North Star Classic cattle show pushes through pandemic

After many livestock shows have been canceled due to COVID-19, the North Star Classic decided to push through to give their exhibitors an opportunity to showcase their hard work.

The North Star Classic saw a rise in exhibitors this year due to other livestock show cancellations. (Emily Beal / Agweek)

VALLEY CITY, N.D. — With the cancellation of many livestock shows this year due to the COVID-19 pandemic, youth in agriculture have taken a hit. Many have worked diligently with their animals, putting in not only money for feed and supplies, but countless hours in the barn bettering their animals.

For many youth exhibitors, walking into that show arena gives them the same feeling of going down the stairs on Christmas morning: pure joy.

That was why it was important to the North Star Classic to host their annual cattle show, to bring those young exhibitors a little joy during such an unpredictable year.

“You wait all year for Christmas and for a lot of these kids, this show is kind of like Christmas,” said Kelcey Hoffman, North Star Classic show manager.

Pushing through the pandemic

Before hosting their 21st annual show, the North Star Classic organizers knew this year’s show would look different. The team worked with Valley City officials to come up with a COVID response plan, ensuring the exhibitors and their family would have a fun and safe weekend while in town.


In the cattle barn, exhibitor pens were spaced out to help encourage social distancing. (Emily Beal / Agweek)

“Obviously 2020 has been different for everyone because of COVID-19, so in order to have the show we had to have a COVID response plan that had to be approved by the city of Valley City. We met with our board to discuss how we could accommodate that plan,” Hoffman said.

The plan included masks being required when you cannot be six feet apart, the spreading out of exhibitors, enough sanitization stands available throughout the location and cleaning the arena frequently. The North Star Classic even brought new technology in to help the exhibitors practice social distancing.

“We actually brought in an app for the exhibitors to use. The exhibitors will get notifications when their animals should be coming up to the holding arena. So, we try not to have as many people in a congregated setting at one time,” Hoffman said.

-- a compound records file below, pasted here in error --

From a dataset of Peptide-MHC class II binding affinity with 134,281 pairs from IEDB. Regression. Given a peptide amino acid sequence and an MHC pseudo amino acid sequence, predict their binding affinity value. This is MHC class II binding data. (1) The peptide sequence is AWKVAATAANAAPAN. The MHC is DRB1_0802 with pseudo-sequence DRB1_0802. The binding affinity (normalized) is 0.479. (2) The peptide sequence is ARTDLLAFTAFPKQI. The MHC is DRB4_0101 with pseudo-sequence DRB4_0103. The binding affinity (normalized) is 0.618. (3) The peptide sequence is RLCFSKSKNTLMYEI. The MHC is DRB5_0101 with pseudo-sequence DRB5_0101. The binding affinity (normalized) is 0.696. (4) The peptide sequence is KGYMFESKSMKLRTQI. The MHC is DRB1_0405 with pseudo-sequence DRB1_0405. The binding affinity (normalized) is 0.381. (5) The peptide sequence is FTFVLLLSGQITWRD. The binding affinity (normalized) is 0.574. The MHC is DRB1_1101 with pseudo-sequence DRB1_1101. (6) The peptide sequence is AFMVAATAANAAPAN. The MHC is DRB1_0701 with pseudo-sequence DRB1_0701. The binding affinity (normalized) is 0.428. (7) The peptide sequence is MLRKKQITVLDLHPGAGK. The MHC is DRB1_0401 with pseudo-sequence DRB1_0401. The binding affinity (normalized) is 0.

The North Star Classic also saw a rise in entries this year due to other canceled livestock events.

“We have a bigger show this year due to canceled events. We have guys driving nine, 10, even 12 hours to get here. We also have a lot of first timers here. These are big numbers and everybody is just extremely happy to have a show going on,” said Tesa Klein, North Dakota Winter Show manager.

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The show also had exhibitors make the trek to Valley City from five different states.


The North Star Classic staff was overall pleased by the exhibitors’ compliance to rules and regulations that had been put in place due to their COVID response plan.

“They are so tickled to have a show and to be here. They are more than willing to follow all the guidelines and they are doing well,” Klein said.

The North Star Classic also coordinates a cattle sale. (Emily Beal /Agweek)

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Something for everybody

Besides a weekend full of showing, the North Star Classic included other events for the whole family and citizens of Valley City to enjoy, such as a Cattlemen’s Ball and a Country Christmas event.

The Cattlemen’s Ball is a ticketed event limited to 150 guests. Guests receive a prime rib dinner, possibilities to win cash prizes, and chances to win impressive packages.

“We have six elite cattle lots, NFR tickets to Vegas for next year, hunting packages, a winter show package and much more,” Klein said.

Their other event, Country Christmas, is a vendor event where exhibitors and guests can get some of their holiday shopping done.


The North Star Classic also held a Cattlemen's Ball and a Country Christmas vendor event. (Emily Beal / Agweek)

“Admission is a canned good for the Country Christmas. We have something for your shop, your barn, or under your tree,” Klein said.

Klein and Hoffman both hope that this year’s North Star Classic brought people together and allowed for a little bit of normalcy.

“What makes this show special is the people and seeing the barn full of cattle again. Everybody is like a big family,” Klein said.

Emily grew up on a small grains and goat farm in southern Ohio. After graduating from The Ohio State University, she moved to Fargo, North Dakota to pursue a career in ag journalism with Agweek. She enjoys reporting on livestock and local agricultural businesses.
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